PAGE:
Saturday, September 14, 2019

Will Charlie Brown Get to Kick the Football This Time?

The move is still in progress, but it means I'll be driving a lot.  Yesterday I caught most of NPR's The 1A, and I noticed something again that had been lurking in my mind for a while.  The 1A's anchor asked one his pundit-guests if Donald Trump was going to follow through on something -- the rumored $15 billion for Iran, or the ban on flavored vaping, something like that.  I don't remember the answer, because it occurred to me what a stupid question it was, that it would have been stupid even before Trump became Oligarch-in-Chief, and that a lot of time is wasted on such questions in the news media. 

In Trump's case it's always a tossup whether he'll remember to do what he says he will anyway, so it seems especially useless to ask such a question about him.  But the trouble is bigger than one senescent, blustering buffoon.  The mission of news coverage, it seems to me is to report what has happened, not to "predict" what might.  That's not just because media fortunetelling is usually wrong, remarkably so since there are a lot of pundits out there and one or two of them ought to come up with an accurate prediction just by accident.  There's also no accountability for their predictions.  Indeed, elite media get very pissy if anyone questions them about spectacular failures, like those involving the financial crash of 2008 or the 2003 invasion of Iraq or Hillary Clinton's 2016 electoral defeat.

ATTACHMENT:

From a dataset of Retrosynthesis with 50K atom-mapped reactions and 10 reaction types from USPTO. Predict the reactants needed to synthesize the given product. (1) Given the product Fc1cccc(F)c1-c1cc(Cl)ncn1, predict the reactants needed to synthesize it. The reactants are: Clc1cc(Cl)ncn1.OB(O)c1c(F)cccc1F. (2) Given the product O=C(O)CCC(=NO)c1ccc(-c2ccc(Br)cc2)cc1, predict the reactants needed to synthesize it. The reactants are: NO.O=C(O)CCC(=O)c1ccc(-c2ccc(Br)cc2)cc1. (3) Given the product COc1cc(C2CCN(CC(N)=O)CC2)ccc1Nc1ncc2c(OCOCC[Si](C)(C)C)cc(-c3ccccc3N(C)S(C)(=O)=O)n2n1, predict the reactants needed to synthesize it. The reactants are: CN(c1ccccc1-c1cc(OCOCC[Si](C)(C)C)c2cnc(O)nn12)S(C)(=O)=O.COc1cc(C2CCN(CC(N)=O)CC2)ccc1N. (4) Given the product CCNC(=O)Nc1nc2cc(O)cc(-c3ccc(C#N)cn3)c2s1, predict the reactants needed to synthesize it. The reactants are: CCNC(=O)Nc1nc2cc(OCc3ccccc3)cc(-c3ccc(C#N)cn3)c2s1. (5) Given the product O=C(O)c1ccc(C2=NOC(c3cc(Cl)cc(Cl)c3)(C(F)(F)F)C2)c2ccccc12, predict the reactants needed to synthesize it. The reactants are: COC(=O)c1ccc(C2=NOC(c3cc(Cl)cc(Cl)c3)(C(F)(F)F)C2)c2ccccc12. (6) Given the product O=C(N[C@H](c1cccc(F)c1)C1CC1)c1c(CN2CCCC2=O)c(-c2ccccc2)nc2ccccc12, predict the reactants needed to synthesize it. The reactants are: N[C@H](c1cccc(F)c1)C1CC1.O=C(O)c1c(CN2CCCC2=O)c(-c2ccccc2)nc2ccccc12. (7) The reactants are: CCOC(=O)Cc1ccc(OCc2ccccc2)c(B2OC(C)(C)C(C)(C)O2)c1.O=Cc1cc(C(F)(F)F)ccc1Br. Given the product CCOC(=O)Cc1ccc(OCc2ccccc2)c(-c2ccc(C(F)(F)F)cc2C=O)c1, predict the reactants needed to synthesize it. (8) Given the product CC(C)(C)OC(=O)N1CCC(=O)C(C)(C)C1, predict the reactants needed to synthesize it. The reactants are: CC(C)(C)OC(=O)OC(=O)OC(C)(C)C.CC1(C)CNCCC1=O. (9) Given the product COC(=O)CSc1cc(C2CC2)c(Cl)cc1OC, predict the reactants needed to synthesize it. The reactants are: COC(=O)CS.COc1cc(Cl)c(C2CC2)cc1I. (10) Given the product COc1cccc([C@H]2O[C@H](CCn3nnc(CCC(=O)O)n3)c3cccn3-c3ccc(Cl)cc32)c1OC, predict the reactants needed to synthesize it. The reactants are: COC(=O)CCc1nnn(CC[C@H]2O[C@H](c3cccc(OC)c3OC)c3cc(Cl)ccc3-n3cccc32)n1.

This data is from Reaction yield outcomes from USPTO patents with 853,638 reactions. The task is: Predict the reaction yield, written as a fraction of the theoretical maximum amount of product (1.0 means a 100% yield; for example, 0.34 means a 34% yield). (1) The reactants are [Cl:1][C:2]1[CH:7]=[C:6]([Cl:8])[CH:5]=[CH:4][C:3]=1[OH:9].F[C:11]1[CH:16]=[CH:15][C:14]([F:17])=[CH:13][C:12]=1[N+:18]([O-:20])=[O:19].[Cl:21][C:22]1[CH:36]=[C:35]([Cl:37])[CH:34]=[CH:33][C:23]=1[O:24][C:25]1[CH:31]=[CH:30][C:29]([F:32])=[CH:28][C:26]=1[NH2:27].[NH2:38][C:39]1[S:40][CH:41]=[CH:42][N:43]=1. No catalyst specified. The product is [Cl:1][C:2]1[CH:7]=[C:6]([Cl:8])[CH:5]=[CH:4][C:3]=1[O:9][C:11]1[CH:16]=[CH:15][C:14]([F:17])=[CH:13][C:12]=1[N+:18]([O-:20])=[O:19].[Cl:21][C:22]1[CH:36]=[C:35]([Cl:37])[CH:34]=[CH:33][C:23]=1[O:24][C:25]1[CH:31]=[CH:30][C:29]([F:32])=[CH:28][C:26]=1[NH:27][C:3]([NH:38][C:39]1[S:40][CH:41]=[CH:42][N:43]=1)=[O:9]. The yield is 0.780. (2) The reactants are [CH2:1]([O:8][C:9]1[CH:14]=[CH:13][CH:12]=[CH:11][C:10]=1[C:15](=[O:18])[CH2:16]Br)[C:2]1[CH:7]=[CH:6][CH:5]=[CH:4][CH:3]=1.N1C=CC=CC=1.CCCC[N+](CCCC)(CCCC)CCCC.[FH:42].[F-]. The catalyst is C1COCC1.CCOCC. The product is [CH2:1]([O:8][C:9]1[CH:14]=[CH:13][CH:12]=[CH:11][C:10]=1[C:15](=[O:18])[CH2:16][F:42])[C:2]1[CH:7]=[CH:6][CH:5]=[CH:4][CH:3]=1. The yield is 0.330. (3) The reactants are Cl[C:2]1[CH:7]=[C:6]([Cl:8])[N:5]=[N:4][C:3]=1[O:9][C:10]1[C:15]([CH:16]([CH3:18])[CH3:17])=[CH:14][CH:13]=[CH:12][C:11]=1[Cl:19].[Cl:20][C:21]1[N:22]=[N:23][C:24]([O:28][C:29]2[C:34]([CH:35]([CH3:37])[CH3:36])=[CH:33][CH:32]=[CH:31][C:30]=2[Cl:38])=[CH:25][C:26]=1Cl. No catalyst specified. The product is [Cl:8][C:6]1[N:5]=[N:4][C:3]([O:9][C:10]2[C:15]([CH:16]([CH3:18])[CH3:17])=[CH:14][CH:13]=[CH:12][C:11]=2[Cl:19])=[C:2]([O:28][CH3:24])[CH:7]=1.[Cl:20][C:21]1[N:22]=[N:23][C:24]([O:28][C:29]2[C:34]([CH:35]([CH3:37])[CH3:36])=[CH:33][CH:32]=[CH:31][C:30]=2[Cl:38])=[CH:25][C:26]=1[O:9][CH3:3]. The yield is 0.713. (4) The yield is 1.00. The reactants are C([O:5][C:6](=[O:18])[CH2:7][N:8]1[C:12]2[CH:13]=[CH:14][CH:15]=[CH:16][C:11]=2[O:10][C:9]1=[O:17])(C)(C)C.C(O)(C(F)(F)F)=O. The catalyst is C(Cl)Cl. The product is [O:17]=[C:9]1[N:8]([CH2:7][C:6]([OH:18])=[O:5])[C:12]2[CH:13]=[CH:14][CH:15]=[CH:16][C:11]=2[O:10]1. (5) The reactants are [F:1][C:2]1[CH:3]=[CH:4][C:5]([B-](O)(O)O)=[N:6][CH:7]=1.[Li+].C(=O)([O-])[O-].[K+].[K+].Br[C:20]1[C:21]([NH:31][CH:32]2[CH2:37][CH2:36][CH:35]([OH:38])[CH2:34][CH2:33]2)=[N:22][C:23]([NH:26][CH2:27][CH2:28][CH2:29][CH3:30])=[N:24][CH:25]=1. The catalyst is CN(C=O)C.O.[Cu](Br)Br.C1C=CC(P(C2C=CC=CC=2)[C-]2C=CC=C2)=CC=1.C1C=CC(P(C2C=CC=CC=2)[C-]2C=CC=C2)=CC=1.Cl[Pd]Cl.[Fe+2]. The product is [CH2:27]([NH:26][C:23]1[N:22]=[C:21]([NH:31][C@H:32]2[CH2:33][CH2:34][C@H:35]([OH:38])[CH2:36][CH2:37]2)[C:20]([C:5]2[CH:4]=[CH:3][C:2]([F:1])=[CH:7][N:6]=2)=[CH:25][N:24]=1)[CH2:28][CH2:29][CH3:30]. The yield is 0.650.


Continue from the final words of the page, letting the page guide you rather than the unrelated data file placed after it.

I'm sure this sort of pointless prediction is nothing new, and I don't know whether it's more common than it used to be, but I have no doubt that it's a waste of time, especially when the standard of actual news coverage is so low.  The worst examples turn up in discussion of our endless election season, but as the question about Trump shows, it's not limited to electoral politics, and it's most wasteful when the question is basically unanswerable, as most predictive questions are.  I wonder what would happen to a pundit-guest who declined to answer such a question and declared it useless; I suppose such a person would not be invited to return, but then such a person would probably not be invited on in the first place.

As a side note, former US Ambassador to the United Nations Samantha Power paid The 1A a visit earlier this week.  Power is a vile opportunist, of course, and an apologist for the crimes of the US and its clients, which is why The 1A billed her as an "idealist."  I haven't listened to the segment but will try to.